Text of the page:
Make time for ‘Ponevezh’

A compelling documentary enters the inner sanctum of the legendary yeshiva in Bnei Brak.

March 21, 2013 10:27
3 minute read.
Ponevezh Yeshiva in B’nei Brak

Ponevezh Yeshiva in B’nei Brak. (photo credit: Screenshot)


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Ponevezh Time
Written and directed by Yehonatan Indursky
Hebrew title: Zman Ponevezh.
Running time: 53 minutes.
In Hebrew and Yiddish. Check with theaters for subtitle information.

Yehonatan Indursky’s Ponevezh Time is a poetic and affectionate look at the Ponevezh Yeshiva in B’nei Brak. The documentary is playing throughout the month at the Jerusalem and Tel Aviv cinematheques. The Ponevezh name is a legend in the yeshiva world, since it was the one of the largest and most distinguished learning institutions in Lithuania before the Holocaust. It was reestablished in Israel in 1943 and has more than 1,000 students. If the name of this yeshiva doesn’t ring a bell, you should realize that it is equivalent of Oxford, the Sorbonne and MIT all rolled into one in the eyes of the non-Hassidic ultra- Orthodox. Now imagine that cameras had never been allowed into Oxford, the Sorbonne or MIT before (or at least never been given this level of access), and you’ll get an idea of how unique this documentary is.

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Indursky was able to create this intimate portrait of Ponevezh (often pronounced Ponevitch) because, like Rama Burshtein, the director who made the acclaimed feature film Fill the Void , set in the haredi community in Tel Aviv, he is both an insider and an outsider. While Burshtein studied at the Sam Spiegel School for Film in Jerusalem, then became haredi, Indursky grew up in a haredi family in Jerusalem and was a student at Ponevezh for three years, then went on to study at Spiegel, a parallel but in some ways opposite journey. Indursky has said in interviews that he still considers himself haredi, but he does not practice the religion as strictly as he once did. In any case, he obviously still feels a deep connection to Ponevezh, and that shows in the film.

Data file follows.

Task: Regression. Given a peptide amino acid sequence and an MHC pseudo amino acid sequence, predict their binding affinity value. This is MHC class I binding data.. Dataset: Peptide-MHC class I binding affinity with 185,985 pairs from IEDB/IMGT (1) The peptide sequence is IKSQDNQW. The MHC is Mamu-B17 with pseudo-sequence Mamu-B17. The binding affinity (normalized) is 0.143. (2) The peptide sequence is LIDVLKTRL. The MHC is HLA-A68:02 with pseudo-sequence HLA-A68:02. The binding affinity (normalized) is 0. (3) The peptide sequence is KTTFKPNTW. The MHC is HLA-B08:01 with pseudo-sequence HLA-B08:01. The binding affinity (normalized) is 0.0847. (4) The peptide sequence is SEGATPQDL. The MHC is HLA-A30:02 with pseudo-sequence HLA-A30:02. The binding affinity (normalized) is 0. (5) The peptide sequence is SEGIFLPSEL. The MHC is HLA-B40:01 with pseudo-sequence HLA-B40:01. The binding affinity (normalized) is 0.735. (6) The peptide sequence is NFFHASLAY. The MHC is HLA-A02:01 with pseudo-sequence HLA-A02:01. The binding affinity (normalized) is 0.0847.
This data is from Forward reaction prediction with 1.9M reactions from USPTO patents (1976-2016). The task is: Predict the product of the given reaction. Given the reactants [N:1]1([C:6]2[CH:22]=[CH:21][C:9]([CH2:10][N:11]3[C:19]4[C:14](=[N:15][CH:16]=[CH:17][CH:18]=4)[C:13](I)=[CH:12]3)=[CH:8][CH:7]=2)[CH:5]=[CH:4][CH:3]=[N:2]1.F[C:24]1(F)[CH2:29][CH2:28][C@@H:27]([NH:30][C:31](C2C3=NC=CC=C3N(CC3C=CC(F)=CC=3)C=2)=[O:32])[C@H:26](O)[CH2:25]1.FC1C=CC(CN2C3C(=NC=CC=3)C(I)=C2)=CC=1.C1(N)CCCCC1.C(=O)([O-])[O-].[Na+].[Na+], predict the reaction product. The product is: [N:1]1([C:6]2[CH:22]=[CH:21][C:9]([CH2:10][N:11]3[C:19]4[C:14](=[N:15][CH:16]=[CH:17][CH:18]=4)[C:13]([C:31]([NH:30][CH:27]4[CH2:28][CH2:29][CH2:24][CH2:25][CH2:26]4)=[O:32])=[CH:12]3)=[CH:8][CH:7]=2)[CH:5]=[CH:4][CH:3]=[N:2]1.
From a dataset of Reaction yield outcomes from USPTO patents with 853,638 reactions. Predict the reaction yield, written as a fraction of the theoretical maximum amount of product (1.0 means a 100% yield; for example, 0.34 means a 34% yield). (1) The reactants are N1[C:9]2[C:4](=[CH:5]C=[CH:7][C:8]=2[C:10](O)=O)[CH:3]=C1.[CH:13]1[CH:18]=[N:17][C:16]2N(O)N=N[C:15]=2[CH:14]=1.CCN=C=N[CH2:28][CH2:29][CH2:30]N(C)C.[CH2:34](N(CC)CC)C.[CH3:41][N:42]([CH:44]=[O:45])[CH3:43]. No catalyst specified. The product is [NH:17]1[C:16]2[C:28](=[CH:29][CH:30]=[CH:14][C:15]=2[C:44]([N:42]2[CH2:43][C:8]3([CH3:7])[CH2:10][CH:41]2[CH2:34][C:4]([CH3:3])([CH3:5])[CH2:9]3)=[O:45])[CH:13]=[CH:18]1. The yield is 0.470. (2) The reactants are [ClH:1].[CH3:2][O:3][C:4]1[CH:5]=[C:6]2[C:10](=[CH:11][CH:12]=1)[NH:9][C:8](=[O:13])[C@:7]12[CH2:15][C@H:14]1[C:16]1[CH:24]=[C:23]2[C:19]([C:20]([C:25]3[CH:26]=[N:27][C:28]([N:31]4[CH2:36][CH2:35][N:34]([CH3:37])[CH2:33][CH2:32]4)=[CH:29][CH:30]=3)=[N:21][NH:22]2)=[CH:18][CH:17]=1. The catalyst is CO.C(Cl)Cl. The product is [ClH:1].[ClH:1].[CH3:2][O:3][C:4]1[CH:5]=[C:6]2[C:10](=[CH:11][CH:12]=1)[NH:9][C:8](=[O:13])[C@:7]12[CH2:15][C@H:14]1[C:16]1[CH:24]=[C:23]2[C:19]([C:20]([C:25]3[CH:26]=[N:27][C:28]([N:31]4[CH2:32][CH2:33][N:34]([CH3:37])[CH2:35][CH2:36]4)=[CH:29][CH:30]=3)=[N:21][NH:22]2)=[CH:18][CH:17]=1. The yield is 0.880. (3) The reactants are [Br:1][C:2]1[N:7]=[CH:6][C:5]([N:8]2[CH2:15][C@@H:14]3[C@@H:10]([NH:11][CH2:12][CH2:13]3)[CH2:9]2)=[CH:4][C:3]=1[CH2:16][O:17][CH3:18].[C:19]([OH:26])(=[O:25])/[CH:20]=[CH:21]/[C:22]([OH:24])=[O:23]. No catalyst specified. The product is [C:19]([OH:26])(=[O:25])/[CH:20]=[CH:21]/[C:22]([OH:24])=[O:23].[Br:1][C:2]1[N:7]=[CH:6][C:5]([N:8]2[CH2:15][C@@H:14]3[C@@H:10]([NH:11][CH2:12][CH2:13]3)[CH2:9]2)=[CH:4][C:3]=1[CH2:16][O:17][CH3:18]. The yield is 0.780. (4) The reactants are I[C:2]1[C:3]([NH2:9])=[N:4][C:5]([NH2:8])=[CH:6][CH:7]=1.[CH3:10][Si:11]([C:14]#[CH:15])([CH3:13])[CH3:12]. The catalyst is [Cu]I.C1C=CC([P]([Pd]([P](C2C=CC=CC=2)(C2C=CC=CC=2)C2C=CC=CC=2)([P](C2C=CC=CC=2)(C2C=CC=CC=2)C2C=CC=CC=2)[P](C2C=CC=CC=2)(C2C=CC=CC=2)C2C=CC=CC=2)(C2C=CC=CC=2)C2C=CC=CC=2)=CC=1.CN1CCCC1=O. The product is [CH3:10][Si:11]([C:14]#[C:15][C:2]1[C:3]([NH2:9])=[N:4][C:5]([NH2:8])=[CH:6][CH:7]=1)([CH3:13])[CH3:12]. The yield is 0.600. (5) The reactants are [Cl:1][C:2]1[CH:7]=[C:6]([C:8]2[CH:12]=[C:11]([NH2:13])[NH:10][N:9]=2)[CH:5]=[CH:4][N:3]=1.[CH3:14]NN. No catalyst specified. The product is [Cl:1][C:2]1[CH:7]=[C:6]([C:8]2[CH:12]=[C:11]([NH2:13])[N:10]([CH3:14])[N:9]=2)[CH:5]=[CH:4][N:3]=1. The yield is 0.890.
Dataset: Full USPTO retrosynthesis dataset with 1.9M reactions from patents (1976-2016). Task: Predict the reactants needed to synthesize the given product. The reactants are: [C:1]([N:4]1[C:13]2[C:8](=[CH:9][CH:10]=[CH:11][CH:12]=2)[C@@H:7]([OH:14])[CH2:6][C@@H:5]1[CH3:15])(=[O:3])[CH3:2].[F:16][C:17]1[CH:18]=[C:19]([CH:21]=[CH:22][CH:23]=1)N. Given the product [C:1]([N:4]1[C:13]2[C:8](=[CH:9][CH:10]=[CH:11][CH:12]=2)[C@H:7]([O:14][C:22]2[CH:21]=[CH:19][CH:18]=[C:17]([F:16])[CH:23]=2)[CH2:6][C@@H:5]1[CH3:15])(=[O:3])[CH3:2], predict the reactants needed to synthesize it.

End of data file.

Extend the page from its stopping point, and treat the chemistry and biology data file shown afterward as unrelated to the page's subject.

Ponevezh Time is not a political film, and it does not address any of the controversies that have engulfed the haredi world in recent years concerning the military draft, discrimination and disrespect toward women, Ashkenazi institutions discriminating against Mizrahi Jews and other issues that have made headlines. Instead, it is a look at what life is really like for students and faculty there.

With the large number of students and the emphasis on excellence in Torah studies, it is a challenging place for younger and more sensitive students, but clearly it can be a very fulfilling environment as well. Indursky follows several students and faculty through important moments in their lives and in the year. The students he shows are extremely devoted to their studies, and the teachers are equally committed to helping them excel. But these students have the same fears, hopes and problems as any other adolescents or young adults, even though on the surface they seem far more calm and obedient than typical secular teens.

Some of the students feel lost at Ponevezh, and we see a 16-year-old who looks much younger talk wistfully about a dream he had that he was still at home with his family.

Another boy goes to the head of the yeshiva to discuss his difficulties with his study partner, whom he feels looks down on him. Finding the right study partner ( hevruta ) is akin to making a best friend in the secular world. When a study partner leaves the yeshiva, the remaining partner feels bereft. The dynamic of these partnerships is a bit like dating.


The devoted students who awaken at dawn to pray and get in some extra study seem like star athletes of the yeshiva. And, while the celebrity culture of the outside world is absent here, the students are clearly shaken when one of their rabbinic sages takes ill and are united in mourning after his death.

The filmmaker allows his subjects to express themselves in a relaxed way, and it is refreshing to see people on camera who seem natural, in sharp contrast to the often artificial-feeling participants in so-called reality television or many other documentaries. Indursky’s portrait of Ponevezh makes its subjects more human and less remote. It is unlikely to change the way anyone will vote in the next elections, and that wasn’t the director’s intention. Instead, it may well change the way you look at ultra-Orthodox people you pass on the street.

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